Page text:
The Fed, Quantitative Easing and Its Effects on the Economy
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Since September 2012, the Federal Reserve has been purchasing $85 billion of fixed income securities per month. The aim has been to support the economic recovery by placing downward pressure on interest rates and risk premia. The large flow of liquidity is also seen as aiding stock market valuations.
Although arguably helpful in the short term, quantitative easing is not a sustainable policy for the long term. Most financial market participants expected the Federal Reserve to announce the start of a gradual reduction in the monthly pace of bond purchases during their September 2013 meeting. In response, although the Fed tried to communicate that a reduction of the pace of bond purchases would not signal a rise in the Federal Funds rate, the yield on the 10-year treasury rose about 1.25% from the first hints at tapering bond purchases until a few weeks before the September meeting. The rise in Treasury rates translated in a similar rise in the 30-year fixed-rate mortgage, which had a very noticeable impact on refis. Home purchases also slowed somewhat. Since the Federal Reserve sees the housing market as the cornerstone of a durable recovery, it decided to continue purchasing bonds until it could be sure about the strength of the recovery.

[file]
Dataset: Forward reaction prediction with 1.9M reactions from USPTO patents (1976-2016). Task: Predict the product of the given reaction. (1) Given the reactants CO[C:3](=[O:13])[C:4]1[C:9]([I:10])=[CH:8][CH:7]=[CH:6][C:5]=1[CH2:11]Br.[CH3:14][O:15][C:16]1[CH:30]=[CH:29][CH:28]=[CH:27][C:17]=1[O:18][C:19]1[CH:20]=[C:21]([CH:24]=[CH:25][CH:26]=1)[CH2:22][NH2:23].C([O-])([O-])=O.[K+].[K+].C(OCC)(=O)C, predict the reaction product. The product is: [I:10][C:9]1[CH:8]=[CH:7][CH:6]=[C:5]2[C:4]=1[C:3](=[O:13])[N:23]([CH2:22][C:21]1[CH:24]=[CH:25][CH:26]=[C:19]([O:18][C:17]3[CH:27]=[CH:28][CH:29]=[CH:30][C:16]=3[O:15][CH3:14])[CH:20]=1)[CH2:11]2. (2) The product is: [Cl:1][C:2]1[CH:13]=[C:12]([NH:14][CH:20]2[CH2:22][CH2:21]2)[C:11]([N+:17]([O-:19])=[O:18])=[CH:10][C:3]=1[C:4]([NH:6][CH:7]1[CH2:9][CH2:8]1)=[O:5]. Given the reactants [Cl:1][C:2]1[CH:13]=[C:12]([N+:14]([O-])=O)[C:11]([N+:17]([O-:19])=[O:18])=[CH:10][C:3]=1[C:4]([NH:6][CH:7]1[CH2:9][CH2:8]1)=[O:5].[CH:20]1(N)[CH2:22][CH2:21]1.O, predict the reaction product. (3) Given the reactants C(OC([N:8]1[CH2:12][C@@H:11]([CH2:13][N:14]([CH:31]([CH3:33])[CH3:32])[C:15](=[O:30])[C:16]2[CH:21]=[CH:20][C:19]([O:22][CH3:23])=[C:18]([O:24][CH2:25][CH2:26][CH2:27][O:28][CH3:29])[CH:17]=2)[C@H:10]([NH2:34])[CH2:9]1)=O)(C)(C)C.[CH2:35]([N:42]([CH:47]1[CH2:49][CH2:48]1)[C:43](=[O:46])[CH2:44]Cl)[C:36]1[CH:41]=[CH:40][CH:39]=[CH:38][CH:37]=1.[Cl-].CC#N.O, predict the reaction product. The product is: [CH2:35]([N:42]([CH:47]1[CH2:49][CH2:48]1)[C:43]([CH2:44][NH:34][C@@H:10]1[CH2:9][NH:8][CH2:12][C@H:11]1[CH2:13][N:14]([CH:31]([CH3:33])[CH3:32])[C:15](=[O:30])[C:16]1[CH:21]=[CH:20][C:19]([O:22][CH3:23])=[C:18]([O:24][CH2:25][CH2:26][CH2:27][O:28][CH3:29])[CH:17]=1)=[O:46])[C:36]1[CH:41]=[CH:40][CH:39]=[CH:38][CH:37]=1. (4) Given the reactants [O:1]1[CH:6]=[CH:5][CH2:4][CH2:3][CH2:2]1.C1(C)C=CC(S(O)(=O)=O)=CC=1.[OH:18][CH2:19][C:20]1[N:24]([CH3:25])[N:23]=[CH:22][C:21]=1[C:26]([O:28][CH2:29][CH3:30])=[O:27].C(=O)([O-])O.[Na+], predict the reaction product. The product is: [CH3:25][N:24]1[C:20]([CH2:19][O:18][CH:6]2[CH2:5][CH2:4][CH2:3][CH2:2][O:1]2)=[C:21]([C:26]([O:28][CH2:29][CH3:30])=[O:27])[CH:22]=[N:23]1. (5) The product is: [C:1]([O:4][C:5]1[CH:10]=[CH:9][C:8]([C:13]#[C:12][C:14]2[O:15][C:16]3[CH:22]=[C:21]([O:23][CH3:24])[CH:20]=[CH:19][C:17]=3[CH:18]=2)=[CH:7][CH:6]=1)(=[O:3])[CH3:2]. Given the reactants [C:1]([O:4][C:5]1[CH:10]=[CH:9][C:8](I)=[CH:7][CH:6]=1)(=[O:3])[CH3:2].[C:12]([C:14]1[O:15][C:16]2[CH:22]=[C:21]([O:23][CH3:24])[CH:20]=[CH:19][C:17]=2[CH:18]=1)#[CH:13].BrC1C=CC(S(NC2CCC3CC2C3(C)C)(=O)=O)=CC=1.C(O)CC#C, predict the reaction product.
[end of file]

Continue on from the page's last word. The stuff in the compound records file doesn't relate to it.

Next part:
Now, in November of 2013, the Federal Reserve is in a tough spot: it wants to slow bond purchases to prevent financial instability to build up (bubbles) but at the same time is uncertain about the ability of the recovery to sustain higher interest rates.
To read more about the Fed’s current quandary, check out the Bloomberg article “Fed Ponders How to Temper Tapering Without Rate Increase” by Caroline Salas Gage.
Let’s hope that Janet Yellen will be more successful than Bernanke in effectively communicating the Federal Reserve's monetary policy.
Rogier Kamerling, Treasurer
November 21, 2013